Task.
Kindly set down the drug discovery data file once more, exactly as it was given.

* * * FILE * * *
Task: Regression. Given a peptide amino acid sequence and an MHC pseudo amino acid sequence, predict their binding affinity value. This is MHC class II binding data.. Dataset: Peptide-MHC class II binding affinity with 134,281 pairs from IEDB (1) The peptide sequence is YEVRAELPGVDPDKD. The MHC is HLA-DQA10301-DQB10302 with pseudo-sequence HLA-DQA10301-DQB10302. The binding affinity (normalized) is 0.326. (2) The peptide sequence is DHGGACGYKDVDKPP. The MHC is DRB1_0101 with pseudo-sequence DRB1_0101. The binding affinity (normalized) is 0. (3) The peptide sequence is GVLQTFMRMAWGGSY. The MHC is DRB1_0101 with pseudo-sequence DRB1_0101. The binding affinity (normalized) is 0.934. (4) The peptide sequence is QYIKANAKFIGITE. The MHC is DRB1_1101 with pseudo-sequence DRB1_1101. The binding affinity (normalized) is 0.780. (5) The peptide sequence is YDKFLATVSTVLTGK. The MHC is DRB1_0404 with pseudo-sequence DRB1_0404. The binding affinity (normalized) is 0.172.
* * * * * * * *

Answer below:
Task: Regression. Given a peptide amino acid sequence and an MHC pseudo amino acid sequence, predict their binding affinity value. This is MHC class II binding data.. Dataset: Peptide-MHC class II binding affinity with 134,281 pairs from IEDB (1) The peptide sequence is YEVRAELPGVDPDKD. The MHC is HLA-DQA10301-DQB10302 with pseudo-sequence HLA-DQA10301-DQB10302. The binding affinity (normalized) is 0.326. (2) The peptide sequence is DHGGACGYKDVDKPP. The MHC is DRB1_0101 with pseudo-sequence DRB1_0101. The binding affinity (normalized) is 0. (3) The peptide sequence is GVLQTFMRMAWGGSY. The MHC is DRB1_0101 with pseudo-sequence DRB1_0101. The binding affinity (normalized) is 0.934. (4) The peptide sequence is QYIKANAKFIGITE. The MHC is DRB1_1101 with pseudo-sequence DRB1_1101. The binding affinity (normalized) is 0.780. (5) The peptide sequence is YDKFLATVSTVLTGK. The MHC is DRB1_0404 with pseudo-sequence DRB1_0404. The binding affinity (normalized) is 0.172.